0

I heard in a British show this line:

We cleared this place out before, but it's just rammed up again. (source)

The subtitles on Netflix also give "rammed up", but this phrase doesn't make sense to me stand-alone or in this context. "Ram" suggests a forceful collision or banging. "It (the place) has rammed up" sounds nonsensical. For a moment I thought it might be "ramped up", but it doesn't seem likely.

I've put up a link to the series on YouTube. What does "ram up" mean here?

2

Ram in this sense means to Cram or Stuff

So it is saying that they emptied the tenement once, but now it has been rammed/crammed/stuffed back in (full to bursting)

Source (click see more)

to cram; stuff:
They rammed the gag in his mouth.

  • +1 The link you've provided doesn't seem to have this usage though. The meaning of the sentence seemed clear, but I had never heard rammed used this way. – Eddie Kal Jun 21 '19 at 12:31
  • @Eddie Kal it is there, you just need to click see more – Smock Jun 22 '19 at 12:08
  • 1
    Found it. I included that entry in your answer. Hope you don't mind. I still can't help but wonder if it is fair to assume this is predominantly a BrE usage. – Eddie Kal Jun 23 '19 at 18:48
1

Thanks to BrE speakers who have commented/written answers. I think it's now safe to say this sense of rammed as "crammed, packed" is indeed a Britishism. I couldn't find anything in dictionaries touching "rammed up", but there is one entry on "rammed":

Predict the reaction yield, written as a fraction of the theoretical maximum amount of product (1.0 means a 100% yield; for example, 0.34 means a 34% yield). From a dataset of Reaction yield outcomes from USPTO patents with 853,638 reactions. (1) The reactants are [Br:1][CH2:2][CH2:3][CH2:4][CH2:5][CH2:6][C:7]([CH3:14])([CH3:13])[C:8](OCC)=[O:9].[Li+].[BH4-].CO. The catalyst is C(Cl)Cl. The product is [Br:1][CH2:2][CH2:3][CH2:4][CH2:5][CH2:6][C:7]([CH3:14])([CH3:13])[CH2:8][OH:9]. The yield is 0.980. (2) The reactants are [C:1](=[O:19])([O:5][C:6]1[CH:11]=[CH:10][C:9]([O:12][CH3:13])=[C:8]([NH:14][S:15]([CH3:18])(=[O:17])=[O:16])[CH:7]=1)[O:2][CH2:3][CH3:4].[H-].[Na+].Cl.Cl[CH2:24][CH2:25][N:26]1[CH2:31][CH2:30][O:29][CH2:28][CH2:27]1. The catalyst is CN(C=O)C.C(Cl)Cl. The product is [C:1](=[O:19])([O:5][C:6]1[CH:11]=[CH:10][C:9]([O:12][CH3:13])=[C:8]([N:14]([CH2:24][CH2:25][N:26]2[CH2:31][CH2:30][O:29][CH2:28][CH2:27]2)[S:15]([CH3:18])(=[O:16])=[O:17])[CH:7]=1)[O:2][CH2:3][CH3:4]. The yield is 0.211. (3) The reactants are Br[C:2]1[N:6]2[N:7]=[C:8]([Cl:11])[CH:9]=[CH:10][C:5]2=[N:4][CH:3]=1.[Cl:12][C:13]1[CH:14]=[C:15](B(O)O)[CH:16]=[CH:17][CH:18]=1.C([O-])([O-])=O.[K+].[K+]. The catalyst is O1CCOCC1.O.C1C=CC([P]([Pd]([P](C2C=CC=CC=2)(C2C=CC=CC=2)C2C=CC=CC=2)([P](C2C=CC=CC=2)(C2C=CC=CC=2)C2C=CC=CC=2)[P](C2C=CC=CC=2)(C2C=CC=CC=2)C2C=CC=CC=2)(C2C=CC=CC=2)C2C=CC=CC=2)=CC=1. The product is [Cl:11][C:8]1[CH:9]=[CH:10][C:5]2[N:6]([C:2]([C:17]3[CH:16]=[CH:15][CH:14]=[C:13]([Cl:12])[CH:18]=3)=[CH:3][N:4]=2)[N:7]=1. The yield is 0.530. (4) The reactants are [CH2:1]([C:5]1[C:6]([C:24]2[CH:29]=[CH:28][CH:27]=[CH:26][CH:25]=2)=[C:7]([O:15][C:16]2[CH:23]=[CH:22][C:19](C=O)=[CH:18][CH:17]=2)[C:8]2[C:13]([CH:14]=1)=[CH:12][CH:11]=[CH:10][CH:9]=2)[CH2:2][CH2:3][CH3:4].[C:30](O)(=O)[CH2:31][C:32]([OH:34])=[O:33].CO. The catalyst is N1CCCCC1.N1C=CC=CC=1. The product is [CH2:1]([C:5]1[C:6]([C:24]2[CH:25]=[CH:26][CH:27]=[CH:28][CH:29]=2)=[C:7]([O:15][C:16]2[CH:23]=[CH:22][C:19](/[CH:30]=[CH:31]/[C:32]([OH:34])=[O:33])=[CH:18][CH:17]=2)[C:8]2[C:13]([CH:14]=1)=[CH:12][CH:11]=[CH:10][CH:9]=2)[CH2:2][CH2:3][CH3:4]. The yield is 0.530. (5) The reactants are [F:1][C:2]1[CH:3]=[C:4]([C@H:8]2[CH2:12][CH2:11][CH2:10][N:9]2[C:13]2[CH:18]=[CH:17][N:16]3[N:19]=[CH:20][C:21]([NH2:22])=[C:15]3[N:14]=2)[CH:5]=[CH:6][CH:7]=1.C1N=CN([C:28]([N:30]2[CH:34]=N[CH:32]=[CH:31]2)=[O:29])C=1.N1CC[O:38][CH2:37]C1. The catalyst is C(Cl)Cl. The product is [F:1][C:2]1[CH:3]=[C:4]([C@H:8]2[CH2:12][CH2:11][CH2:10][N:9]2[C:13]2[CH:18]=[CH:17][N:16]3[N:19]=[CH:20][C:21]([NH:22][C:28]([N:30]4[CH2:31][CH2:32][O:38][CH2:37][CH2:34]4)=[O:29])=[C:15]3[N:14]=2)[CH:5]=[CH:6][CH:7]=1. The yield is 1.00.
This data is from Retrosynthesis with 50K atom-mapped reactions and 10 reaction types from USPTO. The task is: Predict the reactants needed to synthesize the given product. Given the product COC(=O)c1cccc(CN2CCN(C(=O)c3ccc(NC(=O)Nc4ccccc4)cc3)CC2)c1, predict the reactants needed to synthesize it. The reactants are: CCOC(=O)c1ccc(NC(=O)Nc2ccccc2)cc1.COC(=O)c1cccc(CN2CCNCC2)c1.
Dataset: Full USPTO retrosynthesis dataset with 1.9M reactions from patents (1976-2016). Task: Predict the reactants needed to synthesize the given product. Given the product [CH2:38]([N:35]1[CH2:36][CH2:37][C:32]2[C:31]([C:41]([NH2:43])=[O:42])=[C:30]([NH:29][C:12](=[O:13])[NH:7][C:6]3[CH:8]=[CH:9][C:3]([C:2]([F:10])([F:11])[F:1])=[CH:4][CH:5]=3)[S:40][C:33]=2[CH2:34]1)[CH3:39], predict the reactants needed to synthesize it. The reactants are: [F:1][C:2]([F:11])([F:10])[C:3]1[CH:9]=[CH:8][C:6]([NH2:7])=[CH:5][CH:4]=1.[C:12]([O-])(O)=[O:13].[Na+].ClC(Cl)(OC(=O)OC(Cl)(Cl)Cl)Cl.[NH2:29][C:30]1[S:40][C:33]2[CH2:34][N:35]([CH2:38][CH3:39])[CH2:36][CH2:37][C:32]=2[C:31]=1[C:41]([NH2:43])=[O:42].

UK INFORMAL

very full or crowded:

On the trip back the train was rammed and I couldn't find a seat.
It's a beautiful city but it's rammed with tourists.
(source)

  • It has nothing to do with UK English specifically. It's just as common in US English. – Jason Bassford Supports Monica Jun 21 '19 at 15:41
  • @JasonBassford Point taken about its occurrence in AmE, though I am not quite sure about "just as common". I went through every single indexed page from the first two pages of Google search results for "the room was rammed". Out of a total of 19 pages: 1 link rot; 1 book by a South African writer; 1 book by NK writer/UK translator; 1 social media account of someone seemingly based in NYC; 1 Australian news piece; and the rest appear to be of/from the UK, I count 14 give or take. – Eddie Kal Jun 21 '19 at 17:30
  • 1
    Interestingly "building is rammed up" (google.com/search?q="buliding+is+rammed+up") appears as lyrics in a song feat Busta Rhymes by Tiësto – Smock Jun 24 '19 at 11:18
  • @Smock Hmm, interesting. I looked it up, and the lines go "Everybody in the place stand up/And jump it, shake it, rush the club/Till the whole entire building is rammed up/And there’s nothing you can do to hold ‘em off". Sounds to me like the rapper is talking about bringing the house down rather than having the house packed. – Eddie Kal Jun 26 '19 at 3:22
  • @EddieKal Yes - I wonder if there's another meaning attached to specifically 'rammed up' as a phrase, as opposed to being rammed in the upwards/inwards direction. Although I still think the meaning in the OP is about being crammed in. – Smock Jun 26 '19 at 8:20

Your Answer

By clicking “Post Your Answer”, you agree to our terms of service, privacy policy and cookie policy

Not the answer you're looking for? Browse other questions tagged or ask your own question.